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Johnson visiting a garden store last week. Photo: Scott Heppell/WPA Pool/Getty Images

U.K. Prime Minister Boris Johnson confirmed Monday that England will proceed on April 12 with phase two of its four-step roadmap to reopening its economy, announcing that all nonessential shops, hairdressers and gyms can reopen and that pubs and restaurants will be permitted to serve customers outdoors.

Why it matters: It's a reflection of the continued success of Britain's vaccine rollout, which has been among the best in the world. The U.K. last year suffered the worst coronavirus death toll in Europe and its biggest economic contraction in 300 years.

Driving the news: Johnson also announced Monday that the government will offer every citizen in England two at-home rapid COVID-19 tests a week as the gradual easing of restrictions continues.

  • Rapid tests are less accurate than PCR diagnostic tests, but Johnson has insisted that the free tests will help “stop outbreaks in their tracks, so we can get back to seeing the people we love and doing the things we enjoy."

The big picture: The U.K. has administered nearly 37 million vaccine doses, with 47.2% of the population having received at least one dose as of Monday, according to Bloomberg's vaccine tracker.

  • The U.K. on Sunday reported a seven-day daily average of about 3,400 new cases and 35 deaths, after peaking at a daily average of nearly 60,000 new cases and 1,200 deaths in January.

What to watch: The following dates are the earliest that the U.K. government has said the next phases of reopening can begin, assuming that certain criteria are met:

  • April 12: Gyms, libraries, salons, outdoor hospitality, all retail and indoor children's activities will be permitted.
  • May 17: Indoor entertainment and attractions, indoor organized sports, 30-person limit outdoors, some large events with capacity limits, and international travel (subject to review) will be permitted.
  • June 21: No legal limits on social contact — nightclubs will reopen and larger events will be permitted.

What they're saying: "On Monday, April 12, I will be going to the pub myself and cautiously but irreversibly raising a pint of beer to my lips," Johnson said at a press briefing Monday.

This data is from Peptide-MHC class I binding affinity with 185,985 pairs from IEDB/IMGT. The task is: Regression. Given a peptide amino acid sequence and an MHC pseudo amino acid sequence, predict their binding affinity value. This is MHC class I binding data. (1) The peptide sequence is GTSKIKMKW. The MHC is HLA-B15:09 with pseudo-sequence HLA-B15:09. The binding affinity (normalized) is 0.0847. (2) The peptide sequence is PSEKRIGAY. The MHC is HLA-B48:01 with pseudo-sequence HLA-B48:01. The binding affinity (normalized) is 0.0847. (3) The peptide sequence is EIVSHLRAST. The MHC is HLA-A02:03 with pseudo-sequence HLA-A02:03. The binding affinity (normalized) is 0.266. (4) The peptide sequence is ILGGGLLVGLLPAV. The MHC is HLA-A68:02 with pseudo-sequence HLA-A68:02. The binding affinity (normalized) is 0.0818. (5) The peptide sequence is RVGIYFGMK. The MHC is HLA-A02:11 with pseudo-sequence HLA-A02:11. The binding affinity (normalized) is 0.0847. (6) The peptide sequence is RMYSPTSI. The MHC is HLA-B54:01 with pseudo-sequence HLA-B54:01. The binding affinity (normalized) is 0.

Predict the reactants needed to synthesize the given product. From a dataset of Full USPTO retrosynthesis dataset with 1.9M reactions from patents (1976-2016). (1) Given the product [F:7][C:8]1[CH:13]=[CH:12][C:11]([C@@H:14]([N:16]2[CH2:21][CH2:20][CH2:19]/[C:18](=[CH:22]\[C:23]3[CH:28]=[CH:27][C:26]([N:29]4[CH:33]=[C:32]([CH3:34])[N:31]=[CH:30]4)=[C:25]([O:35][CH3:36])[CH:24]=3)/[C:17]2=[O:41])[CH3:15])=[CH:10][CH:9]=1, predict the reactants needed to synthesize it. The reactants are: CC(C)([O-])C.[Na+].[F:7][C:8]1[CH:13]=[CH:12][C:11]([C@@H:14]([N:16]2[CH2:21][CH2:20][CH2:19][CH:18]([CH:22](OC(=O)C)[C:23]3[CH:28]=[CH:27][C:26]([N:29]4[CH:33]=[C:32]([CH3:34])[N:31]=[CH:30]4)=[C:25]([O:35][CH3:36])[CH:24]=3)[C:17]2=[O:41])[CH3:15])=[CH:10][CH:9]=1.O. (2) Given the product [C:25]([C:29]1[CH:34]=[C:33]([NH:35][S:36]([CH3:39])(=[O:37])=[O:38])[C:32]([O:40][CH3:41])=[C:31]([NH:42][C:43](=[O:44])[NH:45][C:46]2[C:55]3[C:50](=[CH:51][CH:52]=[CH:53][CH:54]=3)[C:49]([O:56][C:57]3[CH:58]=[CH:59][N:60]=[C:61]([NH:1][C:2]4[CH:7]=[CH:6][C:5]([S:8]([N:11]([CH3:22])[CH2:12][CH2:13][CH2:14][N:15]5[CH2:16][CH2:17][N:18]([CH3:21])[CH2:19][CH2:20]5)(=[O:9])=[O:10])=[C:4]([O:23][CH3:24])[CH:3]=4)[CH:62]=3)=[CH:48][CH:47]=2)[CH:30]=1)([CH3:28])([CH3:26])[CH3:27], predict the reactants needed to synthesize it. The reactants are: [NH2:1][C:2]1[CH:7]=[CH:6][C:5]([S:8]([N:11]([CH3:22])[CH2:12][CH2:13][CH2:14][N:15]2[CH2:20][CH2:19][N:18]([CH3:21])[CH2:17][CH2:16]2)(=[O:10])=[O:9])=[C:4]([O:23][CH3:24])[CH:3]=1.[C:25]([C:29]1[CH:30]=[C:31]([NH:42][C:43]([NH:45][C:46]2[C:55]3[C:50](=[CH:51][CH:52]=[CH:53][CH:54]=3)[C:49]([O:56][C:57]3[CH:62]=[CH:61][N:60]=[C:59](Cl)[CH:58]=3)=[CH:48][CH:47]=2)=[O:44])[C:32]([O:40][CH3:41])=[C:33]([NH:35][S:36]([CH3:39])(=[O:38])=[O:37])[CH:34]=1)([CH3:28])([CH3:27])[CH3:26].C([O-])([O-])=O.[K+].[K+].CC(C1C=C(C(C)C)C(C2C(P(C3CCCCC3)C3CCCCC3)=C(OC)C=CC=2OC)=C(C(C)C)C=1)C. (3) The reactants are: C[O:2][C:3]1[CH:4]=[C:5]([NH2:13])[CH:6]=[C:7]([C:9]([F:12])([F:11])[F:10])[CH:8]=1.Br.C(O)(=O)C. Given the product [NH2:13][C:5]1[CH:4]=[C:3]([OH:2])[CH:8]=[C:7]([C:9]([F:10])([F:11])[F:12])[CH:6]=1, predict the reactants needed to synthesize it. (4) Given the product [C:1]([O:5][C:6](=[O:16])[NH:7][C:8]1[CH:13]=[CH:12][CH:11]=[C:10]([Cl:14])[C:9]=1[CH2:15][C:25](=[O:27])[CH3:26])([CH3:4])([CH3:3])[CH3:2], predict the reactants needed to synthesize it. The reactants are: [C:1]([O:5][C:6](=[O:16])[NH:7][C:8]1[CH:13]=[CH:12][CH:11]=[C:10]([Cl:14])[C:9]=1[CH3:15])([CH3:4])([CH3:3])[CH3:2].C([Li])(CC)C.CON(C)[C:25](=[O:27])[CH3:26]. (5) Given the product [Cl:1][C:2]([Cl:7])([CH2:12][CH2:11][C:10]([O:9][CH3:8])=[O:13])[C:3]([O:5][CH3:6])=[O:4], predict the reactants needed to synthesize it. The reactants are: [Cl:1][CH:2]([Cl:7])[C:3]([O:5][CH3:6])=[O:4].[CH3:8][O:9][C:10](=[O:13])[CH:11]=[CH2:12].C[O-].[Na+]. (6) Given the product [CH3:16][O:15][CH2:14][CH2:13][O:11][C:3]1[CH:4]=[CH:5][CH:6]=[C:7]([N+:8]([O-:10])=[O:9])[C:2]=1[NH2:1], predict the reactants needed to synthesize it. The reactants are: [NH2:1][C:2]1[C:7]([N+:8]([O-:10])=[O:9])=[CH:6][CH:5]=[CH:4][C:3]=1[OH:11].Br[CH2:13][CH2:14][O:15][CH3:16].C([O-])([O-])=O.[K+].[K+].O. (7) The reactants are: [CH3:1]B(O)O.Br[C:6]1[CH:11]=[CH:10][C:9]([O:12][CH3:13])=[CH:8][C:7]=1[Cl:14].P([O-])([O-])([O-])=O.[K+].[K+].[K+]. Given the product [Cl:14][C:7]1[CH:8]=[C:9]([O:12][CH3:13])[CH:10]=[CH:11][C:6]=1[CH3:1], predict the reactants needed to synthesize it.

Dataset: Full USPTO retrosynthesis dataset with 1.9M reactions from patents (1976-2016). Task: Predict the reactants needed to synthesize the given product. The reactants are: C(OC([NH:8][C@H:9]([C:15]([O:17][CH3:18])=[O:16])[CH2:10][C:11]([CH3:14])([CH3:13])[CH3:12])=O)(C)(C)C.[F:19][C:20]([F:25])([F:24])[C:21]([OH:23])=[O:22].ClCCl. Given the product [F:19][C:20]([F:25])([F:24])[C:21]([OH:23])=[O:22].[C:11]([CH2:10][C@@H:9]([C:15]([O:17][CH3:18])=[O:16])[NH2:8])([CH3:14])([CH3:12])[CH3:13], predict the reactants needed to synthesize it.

• He added that the government will not yet lift international travel restrictions and advised British citizens to hold off on booking summer holidays abroad "until the picture is clearer."

Go deeper

Caitlin Owens, author of Vitals
Apr 5, 2021 - Health

Vaccines may limit the damage from coronavirus variants

Illustration: Aïda Amer/Axios

Many public health experts are optimistic that the fourth wave of the coronavirus that the U.S. has entered won't be as bad as the other three — but emphasize that it will still be important to take precautions.

Why it matters: A more transmissible, deadlier variant of the virus the one that originated in the U.K. — is becoming increasingly prevalent across the country, but the U.S.'s extraordinary vaccination effort may blunt the worst effects of this most recent wave of cases.

Doctors and nurses can be great vaccine messengers

Illustration: Aïda Amer/Axios

One of the most important messages vaccine-reluctant Americans could hear is that their doctors trust the COVID vaccine, so they should too.

The big picture: Vaccine takeup among doctors and skilled nurses is high — and they’re among the messengers Americans trust most.

Erica Pandey, author of @Work
Apr 5, 2021 - Economy & Business

Pandemic fuels staggering teacher shortages across the U.S.

Illustration: Aïda Amer/Axios

The pandemic has pushed teachers out of the workforce in droves, and many schools don't have a strong safety net to fill the gaps as children come back into classrooms.

Why it matters: Teaching has been one of the toughest pandemic-era jobs, with pivots to remote learning and then risk of infection with school reopenings.